Naseem Hamed (born February 12, 1974), commonly known as “Prince” Naseem or“Naz”, is a British Former professional boxer who competed from 1992 to 2002. He held multiple world championships at featherweight, including the WBO title from 1995 to 2000; the IBF title in 1997; and the WBC title from 1999 to 2000. He also reigned as lineal champion from 1998 to 2001; IBO champion from 2002 to 2003; and held the European bantamweight title from 1994 to 1995. Hamed is ranked as the third best British featherweight boxer of all time by BoxRec. In 2015 he was inducted into the International Boxing Hall of Fame.
Hamed was known for his unconventional boxing antics and spectacular ring entrances which included entering the ring on a flying carpet, a lift, and a palanquin, as well as re-enacting the video of Michael Jackson’s Thriller, and wearing a Halloween mask. He was also known for his front somersault over the top rope into the ring, his highly athletic and hard’hitting southpaw boxing style, and formidable one punch knockout power; having finished his career with a knockout-to-win ratio of 84%.
Hamed vs Johnson
In February 1997, Hamed defeated long time IBF champion Tom “Boom Boom” Johnson in eight rounds in a unification bout at the London arena. After being constantly stunned and staggered from round 3 onwards, Johnson was finally dropped by a huge uppercut, then saved from further punishment by the referee. Hamed’s first defence of both the WBO & IBF titles was a first round KO of veteran British boxer and European champion Billy Hardy. Before the bout Hamed had correctly predicted he would win in round 1. The next defence was an easy two round win against a hugely outclassed Juan Gerardo Carbrera. Due to Boxing politics involving the IBF’s mandatory challenger, Hamed was soon forced to relinquish the IBF title.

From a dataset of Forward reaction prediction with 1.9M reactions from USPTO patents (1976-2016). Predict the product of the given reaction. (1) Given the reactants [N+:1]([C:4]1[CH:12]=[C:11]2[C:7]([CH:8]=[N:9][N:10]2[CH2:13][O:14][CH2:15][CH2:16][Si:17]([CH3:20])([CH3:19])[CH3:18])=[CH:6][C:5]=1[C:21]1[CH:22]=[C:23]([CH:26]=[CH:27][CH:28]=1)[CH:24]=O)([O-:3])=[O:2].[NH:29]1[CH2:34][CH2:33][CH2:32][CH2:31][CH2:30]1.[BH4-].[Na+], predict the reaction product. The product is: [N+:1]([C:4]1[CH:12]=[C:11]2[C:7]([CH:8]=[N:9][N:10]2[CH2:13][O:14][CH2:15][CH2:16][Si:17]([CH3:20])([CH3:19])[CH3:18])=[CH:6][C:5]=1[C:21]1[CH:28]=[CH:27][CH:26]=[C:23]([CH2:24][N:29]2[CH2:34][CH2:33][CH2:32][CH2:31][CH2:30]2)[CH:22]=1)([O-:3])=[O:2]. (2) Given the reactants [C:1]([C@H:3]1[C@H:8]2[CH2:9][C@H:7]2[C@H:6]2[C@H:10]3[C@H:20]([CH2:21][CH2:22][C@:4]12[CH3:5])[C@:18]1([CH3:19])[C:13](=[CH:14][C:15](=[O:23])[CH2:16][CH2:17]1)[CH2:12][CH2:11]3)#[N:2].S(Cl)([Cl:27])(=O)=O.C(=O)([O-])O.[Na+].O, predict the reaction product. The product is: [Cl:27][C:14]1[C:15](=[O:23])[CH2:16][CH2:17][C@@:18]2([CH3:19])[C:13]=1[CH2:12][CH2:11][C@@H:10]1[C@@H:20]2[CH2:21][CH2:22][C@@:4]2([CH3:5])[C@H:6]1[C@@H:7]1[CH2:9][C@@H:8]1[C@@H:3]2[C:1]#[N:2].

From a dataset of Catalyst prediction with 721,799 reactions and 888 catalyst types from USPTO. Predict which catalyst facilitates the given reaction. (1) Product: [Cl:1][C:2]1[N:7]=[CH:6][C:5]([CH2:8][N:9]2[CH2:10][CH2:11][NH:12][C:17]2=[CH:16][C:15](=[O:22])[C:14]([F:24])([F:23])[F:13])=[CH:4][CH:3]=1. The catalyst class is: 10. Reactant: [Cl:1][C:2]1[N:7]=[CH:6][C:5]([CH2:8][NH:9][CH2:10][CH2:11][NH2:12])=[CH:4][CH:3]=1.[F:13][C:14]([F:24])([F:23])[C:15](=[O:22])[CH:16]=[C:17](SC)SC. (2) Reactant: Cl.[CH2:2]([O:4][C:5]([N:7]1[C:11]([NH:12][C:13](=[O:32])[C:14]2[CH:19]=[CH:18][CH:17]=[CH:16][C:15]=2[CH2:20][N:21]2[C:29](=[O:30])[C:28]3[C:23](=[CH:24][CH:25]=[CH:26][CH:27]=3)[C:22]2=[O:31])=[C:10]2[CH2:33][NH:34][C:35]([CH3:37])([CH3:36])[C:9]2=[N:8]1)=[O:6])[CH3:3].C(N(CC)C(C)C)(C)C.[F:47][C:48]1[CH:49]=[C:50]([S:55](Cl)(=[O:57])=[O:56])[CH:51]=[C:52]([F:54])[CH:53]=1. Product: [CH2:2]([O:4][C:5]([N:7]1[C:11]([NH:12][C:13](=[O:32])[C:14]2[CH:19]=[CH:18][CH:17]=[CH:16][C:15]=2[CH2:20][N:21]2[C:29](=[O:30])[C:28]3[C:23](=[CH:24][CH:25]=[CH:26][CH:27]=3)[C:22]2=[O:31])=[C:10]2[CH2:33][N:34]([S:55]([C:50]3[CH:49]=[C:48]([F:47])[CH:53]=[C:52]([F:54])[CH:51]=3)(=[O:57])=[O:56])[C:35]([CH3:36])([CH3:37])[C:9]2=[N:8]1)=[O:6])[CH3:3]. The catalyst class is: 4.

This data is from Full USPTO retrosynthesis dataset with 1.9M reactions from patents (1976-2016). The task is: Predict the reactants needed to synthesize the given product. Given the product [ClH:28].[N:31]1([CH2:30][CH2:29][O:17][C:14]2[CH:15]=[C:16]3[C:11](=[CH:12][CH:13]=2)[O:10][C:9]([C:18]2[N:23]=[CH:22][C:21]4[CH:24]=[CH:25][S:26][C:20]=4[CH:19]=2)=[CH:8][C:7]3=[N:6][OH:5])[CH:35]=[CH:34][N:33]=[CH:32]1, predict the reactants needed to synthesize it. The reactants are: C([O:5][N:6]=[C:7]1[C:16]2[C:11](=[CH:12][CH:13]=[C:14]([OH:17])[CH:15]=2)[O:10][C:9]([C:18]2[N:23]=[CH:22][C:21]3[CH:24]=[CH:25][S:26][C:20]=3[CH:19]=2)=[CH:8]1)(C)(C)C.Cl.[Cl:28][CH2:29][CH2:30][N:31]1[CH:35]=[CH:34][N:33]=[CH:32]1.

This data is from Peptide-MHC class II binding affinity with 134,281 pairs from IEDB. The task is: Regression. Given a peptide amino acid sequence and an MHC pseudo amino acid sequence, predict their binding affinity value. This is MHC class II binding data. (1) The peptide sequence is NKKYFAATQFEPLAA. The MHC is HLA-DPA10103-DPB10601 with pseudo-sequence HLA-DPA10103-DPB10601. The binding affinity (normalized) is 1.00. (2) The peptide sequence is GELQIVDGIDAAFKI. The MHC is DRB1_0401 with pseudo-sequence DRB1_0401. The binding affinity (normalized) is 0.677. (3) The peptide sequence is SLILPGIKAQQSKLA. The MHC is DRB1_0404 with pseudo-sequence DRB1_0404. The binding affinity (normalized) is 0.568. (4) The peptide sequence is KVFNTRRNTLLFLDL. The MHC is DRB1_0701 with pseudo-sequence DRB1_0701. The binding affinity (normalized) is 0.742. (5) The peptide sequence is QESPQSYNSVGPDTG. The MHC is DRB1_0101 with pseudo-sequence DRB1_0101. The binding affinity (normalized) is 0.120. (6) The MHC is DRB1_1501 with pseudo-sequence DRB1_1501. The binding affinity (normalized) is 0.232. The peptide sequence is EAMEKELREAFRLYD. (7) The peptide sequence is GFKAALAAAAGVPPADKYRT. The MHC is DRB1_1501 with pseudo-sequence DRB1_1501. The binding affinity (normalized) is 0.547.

Hamed vs Badillo
In Hamed’s hometown of Sheffield in October 1997, he produced one of the best performances of his career in defending his WBO title against Jose Badillo, whose corner entered the ring to stop the fight during round 7.
Hamed vs Kelley
In late 1997 Hamed made his heavily hyped U.S. debut. His ceremonious arrival on the British Airways Concorde was covered by multiple media outlets. There, he and former WBC title holder Kevin Kelley fought in a highly entertaining bout. This fight marks something of a watershed in Hamed’s career, as he was forced, for the first time to abandon his hands-down style of fighting throughout the entire course of the bout, given the caliber of Kelley. Nonetheless, despite suffering three knockdowns himself, Hamed put Kelley down for a third and final time to win by a fourth round knockout. This was his first of many fights on HBO.
Other title defences
In 1998, Hamed enjoyed victories over former three time WBA title holder and then lineal champion Wilfredo Vazquez (TKO 7), former WBC bantamweight title holder wayne McCullough (W 12), and future IBF title holder Paul Ingle (TKO 11).
Hamed vs Soto
In October 1999 at Joe Louis Arena, Detroit, Michigan, Hamed defeated WBC featherwight champion Cesar Soto of Mexico over 12 rounds, adding the WBC title to his collection and unified the WBC & WBO titles. Hamed soon chose to relinquish his WBC title due to his commitment to being WBO champion.
Had Vazquez not been stripped by the WBA of his belt (the WBA did not want their featherweight title unified with the WBO), Hamed would have had the distinction of winning all four world titles in a division, something only Riddick Bowe had achieved by that point, at heavyweight.